Given a complete graph $G$, an arbitrary graph $H$, and a positive integer $n$, are there subgraphs $A_1,\dots,A_n$ of $G$ (not necessarily disjoint) such that their union is $G$, and each of them are isomorphic to $H$?

This is a problem which I believe is NP-complete, but I am unsure if it is actually so. Any ideas of how to prove this?


  • If $G$ is instead allowed to be an arbitrary graph, then this is clearly at least as hard as subgraph isomorphism, which is NP-complete.
  • If $G$ is allowed to be an arbitrary graph, and $A_1,\dots,A_n$ are required to be isomorphic to a subgraph of $H$, instead of the entire graph $H$, then the problem can be reduced from vertex cover (which is NP-complete) by setting $H$ to be a star graph with the number of spokes equal to the number of nodes in $G$.
  • The problem where $H$ must also be a complete graph is called "covering design", and has some discussion here, with closed forms for when $H$ has 3 or 4 nodes. Finding algorithm for this is apparently an open problem.
  • 2
    $\begingroup$ If $G=K_m$, is $m$ given in binary or unary? $\endgroup$ Mar 12 '18 at 17:19
  • $\begingroup$ @WillardZhan I didn't think about it before. (I mainly thought about cases where $H$ is nearly as large as $G$.) Let's say I'm interested in answers of either variant. $\endgroup$ Mar 12 '18 at 20:28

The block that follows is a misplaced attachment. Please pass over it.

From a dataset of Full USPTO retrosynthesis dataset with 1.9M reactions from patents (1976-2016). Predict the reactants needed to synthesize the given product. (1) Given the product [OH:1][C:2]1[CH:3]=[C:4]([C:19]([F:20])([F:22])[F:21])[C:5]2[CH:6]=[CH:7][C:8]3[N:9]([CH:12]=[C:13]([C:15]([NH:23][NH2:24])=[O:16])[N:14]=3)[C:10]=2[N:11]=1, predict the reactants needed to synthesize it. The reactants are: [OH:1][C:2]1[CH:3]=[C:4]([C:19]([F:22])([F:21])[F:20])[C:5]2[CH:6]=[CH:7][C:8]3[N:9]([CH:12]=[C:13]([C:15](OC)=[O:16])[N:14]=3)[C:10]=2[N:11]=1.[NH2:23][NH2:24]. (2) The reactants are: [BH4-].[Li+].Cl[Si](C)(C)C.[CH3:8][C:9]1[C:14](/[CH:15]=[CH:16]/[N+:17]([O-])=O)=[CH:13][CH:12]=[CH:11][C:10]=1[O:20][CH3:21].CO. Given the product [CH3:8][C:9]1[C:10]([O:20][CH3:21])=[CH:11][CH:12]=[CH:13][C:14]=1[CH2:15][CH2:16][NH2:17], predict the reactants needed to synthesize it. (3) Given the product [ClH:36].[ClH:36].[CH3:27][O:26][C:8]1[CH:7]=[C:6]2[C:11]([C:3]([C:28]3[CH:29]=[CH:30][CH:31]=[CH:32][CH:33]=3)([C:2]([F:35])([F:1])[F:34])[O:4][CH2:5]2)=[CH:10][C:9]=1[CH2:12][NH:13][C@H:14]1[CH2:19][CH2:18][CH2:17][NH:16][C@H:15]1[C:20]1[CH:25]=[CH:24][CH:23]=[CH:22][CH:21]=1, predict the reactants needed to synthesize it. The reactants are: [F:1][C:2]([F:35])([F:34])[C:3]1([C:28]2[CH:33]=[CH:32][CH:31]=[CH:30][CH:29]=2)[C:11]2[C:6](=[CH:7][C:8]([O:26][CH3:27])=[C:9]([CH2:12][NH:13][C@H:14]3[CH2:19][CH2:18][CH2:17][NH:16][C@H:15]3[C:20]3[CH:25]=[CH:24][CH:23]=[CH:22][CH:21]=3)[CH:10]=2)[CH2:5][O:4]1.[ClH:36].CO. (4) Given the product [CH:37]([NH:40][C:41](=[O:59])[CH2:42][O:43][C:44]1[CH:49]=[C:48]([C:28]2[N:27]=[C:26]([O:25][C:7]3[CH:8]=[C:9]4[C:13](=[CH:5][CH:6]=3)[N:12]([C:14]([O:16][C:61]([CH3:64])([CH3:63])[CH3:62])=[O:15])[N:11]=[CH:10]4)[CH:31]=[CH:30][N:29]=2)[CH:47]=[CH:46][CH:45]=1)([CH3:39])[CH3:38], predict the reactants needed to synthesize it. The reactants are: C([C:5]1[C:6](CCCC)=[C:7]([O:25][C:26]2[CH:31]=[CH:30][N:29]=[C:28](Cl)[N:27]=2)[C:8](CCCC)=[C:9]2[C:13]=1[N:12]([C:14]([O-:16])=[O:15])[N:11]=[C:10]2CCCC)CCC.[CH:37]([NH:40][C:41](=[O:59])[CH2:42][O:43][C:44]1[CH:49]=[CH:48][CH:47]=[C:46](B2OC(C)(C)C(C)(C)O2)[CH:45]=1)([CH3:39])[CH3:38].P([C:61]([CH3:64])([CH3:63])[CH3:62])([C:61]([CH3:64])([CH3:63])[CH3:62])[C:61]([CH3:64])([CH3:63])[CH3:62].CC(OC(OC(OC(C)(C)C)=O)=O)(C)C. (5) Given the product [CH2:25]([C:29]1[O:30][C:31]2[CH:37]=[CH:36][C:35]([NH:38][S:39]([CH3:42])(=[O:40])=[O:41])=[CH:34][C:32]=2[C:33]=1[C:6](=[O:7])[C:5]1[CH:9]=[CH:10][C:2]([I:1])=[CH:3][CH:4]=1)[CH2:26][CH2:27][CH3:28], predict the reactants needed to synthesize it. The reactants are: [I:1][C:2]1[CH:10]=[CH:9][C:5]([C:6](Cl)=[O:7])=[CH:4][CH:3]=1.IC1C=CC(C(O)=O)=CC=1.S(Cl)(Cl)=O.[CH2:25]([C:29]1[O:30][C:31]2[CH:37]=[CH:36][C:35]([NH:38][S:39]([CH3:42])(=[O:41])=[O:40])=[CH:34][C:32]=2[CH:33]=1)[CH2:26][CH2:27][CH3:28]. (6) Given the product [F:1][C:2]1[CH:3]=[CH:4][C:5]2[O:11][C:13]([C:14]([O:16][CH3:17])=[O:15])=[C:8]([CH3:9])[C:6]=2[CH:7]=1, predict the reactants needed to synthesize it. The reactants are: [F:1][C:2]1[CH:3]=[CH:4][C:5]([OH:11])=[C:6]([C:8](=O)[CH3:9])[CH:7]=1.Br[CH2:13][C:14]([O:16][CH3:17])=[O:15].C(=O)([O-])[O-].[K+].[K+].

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    $\begingroup$ Another special case that looks hard (an open problem since 1967) is when $H$ is a collection of vertex-disjoint cycles: en.wikipedia.org/wiki/Oberwolfach_problem $\endgroup$ Mar 13 '18 at 14:51
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    $\begingroup$ Do you mean a subgraph by a subgraph induced by a subset of vertices of $G$ (which is the definition used in subgraph isomorphism problem)? How do you define the union of two subgraphs? $\endgroup$
    – xskxzr
    Oct 27 '18 at 19:12

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